Peyto Lake Lookout is a gorgeous hike along the Icefields Parkway
      • Jasper National Park has 7 FCFS campgrounds: Snaring – 66 sites, Kerkeslin – 42 sites, Honeymoon Lake – 35 sites, Jonas Creek – 25 sites, Icefield (tents only) – 33 sites, Wilcox – 46 sites, and Icefields Centre (RV & trailers only) – 100 sites. Wilcox opens May 31 and Kerkeslin opens June 21; the rest are open now! More info here.
        The Athabasca Glacier is a must-see when in Jasper!
      • Waterton Lakes National Park FCFS Campsites: Crandell Mountain Campground has 129 FCFS sites along the beautiful Red Rock Parkway with flush toilets and water (no showers). Belly River Campground has 24 unserviced FCFS sites; bring your own water. More info here.
        Red Rock Canyon
    1. Get off the beaten path.
      • Smaller, rustic campgrounds tend to fill up slower than their full-service peers. What they lack in plumbing (no showers), they make up for with dark skies and a closer-to-nature experience.
      • The David Thompson Corridor has 15 campgrounds (plus 4 group campgrounds) to choose from. We like Fish Lake, Goldeye, and Two O’Clock Creek best. Most, if not all, provide free firewood each night!
      • Lundbreck Falls was a fun find last summer with great fishing and proximity to Crowsnest Pass hikes and historical sites.
Crescent Falls is a short drive off the David Thompson Highway
    1. Look for a spot at a private campground. While private campgrounds tend to be more expensive than national or provincial park campgrounds, they offer several amenities like tennis courts and wading pools.
      • Mount Kidd RV Park is a full service campground in the heart of Kananaskis with large, treed sites, laundry, showers, a concession.
      • Sundance Lodges, a short drive from Kananaskis Village, has tipis, trappers tents and unserviced campsites.
Tent camping at Mount Kidd in February
  1. Be flexible. Everyone wants to go to Dinosaur Provincial Park this time of year, so if you don’t luck out with cancellations, try nearby Tillebrook. Modest, but well maintained Tillebrook puts you 42 km from Dinosaur and only 21 km from Kinbrook Island’s sandy beach. Can’t get a spot at popular Crimson Lake? Try Heritage Camping at nearby Rocky Mountain National Historic Site instead and day trip to the lake!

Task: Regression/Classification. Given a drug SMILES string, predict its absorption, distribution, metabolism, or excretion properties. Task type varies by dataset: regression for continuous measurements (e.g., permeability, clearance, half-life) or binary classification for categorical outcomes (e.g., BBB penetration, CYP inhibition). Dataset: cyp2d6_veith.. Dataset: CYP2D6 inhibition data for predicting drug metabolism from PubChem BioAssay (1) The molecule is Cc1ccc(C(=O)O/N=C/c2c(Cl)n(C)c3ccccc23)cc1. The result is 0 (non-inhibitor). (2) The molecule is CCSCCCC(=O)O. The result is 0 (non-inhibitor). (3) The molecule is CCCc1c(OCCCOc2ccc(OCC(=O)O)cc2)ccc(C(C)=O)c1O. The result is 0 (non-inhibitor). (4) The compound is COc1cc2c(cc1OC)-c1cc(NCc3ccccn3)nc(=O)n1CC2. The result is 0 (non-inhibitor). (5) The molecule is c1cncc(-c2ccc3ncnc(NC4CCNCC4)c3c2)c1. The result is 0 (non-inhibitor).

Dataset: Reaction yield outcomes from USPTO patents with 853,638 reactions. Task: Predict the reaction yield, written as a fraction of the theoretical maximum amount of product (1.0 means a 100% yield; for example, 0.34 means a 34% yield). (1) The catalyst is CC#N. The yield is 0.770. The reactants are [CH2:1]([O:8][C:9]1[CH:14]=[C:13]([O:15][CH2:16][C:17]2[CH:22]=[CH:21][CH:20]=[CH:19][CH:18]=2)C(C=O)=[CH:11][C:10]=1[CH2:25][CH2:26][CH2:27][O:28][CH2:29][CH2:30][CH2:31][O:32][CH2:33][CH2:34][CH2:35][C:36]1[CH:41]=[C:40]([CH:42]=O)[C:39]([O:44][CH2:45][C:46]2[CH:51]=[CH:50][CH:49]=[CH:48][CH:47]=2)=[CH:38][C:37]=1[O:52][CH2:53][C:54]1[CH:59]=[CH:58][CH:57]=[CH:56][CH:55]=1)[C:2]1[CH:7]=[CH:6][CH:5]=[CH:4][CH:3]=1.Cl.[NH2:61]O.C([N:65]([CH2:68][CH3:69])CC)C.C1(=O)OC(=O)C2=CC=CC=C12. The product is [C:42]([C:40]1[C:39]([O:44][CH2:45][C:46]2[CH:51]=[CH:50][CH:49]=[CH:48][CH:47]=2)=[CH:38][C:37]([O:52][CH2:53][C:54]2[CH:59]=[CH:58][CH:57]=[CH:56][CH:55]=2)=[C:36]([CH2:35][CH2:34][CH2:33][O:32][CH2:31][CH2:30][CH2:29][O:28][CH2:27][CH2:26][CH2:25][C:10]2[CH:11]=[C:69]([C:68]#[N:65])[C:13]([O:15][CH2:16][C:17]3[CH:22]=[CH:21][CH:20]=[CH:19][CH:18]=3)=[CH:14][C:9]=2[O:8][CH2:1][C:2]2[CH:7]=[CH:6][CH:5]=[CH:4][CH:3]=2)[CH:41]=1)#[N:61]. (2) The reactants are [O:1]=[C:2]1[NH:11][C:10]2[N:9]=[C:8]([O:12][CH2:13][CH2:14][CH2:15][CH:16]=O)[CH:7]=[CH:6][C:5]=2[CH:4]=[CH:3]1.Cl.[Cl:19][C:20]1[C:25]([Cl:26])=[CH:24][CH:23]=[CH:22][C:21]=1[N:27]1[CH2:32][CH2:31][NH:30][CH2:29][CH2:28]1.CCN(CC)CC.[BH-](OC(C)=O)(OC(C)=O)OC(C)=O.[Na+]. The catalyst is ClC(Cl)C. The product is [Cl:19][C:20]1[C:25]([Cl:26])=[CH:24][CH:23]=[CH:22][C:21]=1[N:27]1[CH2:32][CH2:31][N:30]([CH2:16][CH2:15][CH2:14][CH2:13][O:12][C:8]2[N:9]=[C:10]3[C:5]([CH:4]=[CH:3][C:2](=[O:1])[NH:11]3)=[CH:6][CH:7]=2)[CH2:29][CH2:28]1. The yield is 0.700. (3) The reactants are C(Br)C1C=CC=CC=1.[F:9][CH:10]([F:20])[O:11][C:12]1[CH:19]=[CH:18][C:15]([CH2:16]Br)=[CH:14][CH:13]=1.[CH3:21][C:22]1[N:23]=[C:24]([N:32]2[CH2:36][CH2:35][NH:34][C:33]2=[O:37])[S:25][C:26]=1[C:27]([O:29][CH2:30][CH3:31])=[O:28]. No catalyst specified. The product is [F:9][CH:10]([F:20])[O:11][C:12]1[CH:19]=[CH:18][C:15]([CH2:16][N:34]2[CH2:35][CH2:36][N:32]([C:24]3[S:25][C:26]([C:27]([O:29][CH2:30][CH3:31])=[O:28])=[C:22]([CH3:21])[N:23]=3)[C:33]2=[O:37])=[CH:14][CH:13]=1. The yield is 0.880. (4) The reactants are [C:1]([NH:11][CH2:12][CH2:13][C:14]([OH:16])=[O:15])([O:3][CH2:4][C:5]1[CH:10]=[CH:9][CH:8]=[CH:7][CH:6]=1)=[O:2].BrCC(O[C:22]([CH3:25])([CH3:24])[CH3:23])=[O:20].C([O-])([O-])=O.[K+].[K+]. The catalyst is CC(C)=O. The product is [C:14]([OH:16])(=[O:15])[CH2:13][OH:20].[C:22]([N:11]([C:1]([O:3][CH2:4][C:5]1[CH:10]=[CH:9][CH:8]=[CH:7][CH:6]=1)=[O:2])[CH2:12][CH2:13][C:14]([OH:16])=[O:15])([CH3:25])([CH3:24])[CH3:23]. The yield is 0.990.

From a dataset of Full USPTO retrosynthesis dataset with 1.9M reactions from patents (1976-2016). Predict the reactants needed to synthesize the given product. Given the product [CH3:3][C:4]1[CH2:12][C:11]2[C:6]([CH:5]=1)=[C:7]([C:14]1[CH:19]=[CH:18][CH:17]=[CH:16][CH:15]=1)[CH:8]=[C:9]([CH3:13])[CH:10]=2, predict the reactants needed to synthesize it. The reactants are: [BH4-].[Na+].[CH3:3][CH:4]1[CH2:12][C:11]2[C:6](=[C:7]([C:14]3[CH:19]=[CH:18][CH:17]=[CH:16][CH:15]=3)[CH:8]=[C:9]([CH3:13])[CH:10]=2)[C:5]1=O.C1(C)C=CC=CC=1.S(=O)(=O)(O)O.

Dinosaur Provincial Park in spring
  2. Enlist the help of friends and family: If a friend or relative can leave town early or already has a reservation, ask him/her to take your tent and save you a FCFS site at their campground. Note that your tent must be set up – parks policy is that you must have a sleeping unit (trailer, tent, camper van) on the site – and your friend/relative must pay within 15 minutes to hold your spot. Bring extra marshmallows to thank them for the trouble!
    Elkwater Lake, Cypress Hills Interprovincial Park

Other Options

  1. Group campsites: This is a great option if you know a lot of outdoorsy families. Find an Alberta Parks Group Camping Area here.
  2. Walk-in camping: Walk-in campsites don’t fill up as quickly as traditional “front country” campsites, but the walk in is usually short and the sites are often prettier too! Check out our tips for walk-in camping and where to stay near Calgary.
  3. Random camping is permitted in Public Land Use Zones (PLUZ) and Wildland Provincial Parks with some restrictions. Note that random camping is NOT permitted in Alberta’s Provincial Parks or Provincial Recreation Areas. For more information, see Alberta Parks – Random Camping.
Bike the Tunnel Mountain  Bench Loop from any of the Tunnel Mountain campgrounds!

CBC Radio’s David Gray and I chatted about long weekend camping on The Eye Opener on May 17. Listen to the podcast here (fast forward to 24:34 for my segment) or view the CBC transcript here.

What is your secret to getting a last minute campsite?


I am an Alberta Parks Ambassador and have received free camping at many of the aforementioned campgrounds, but all words and opinions are my own.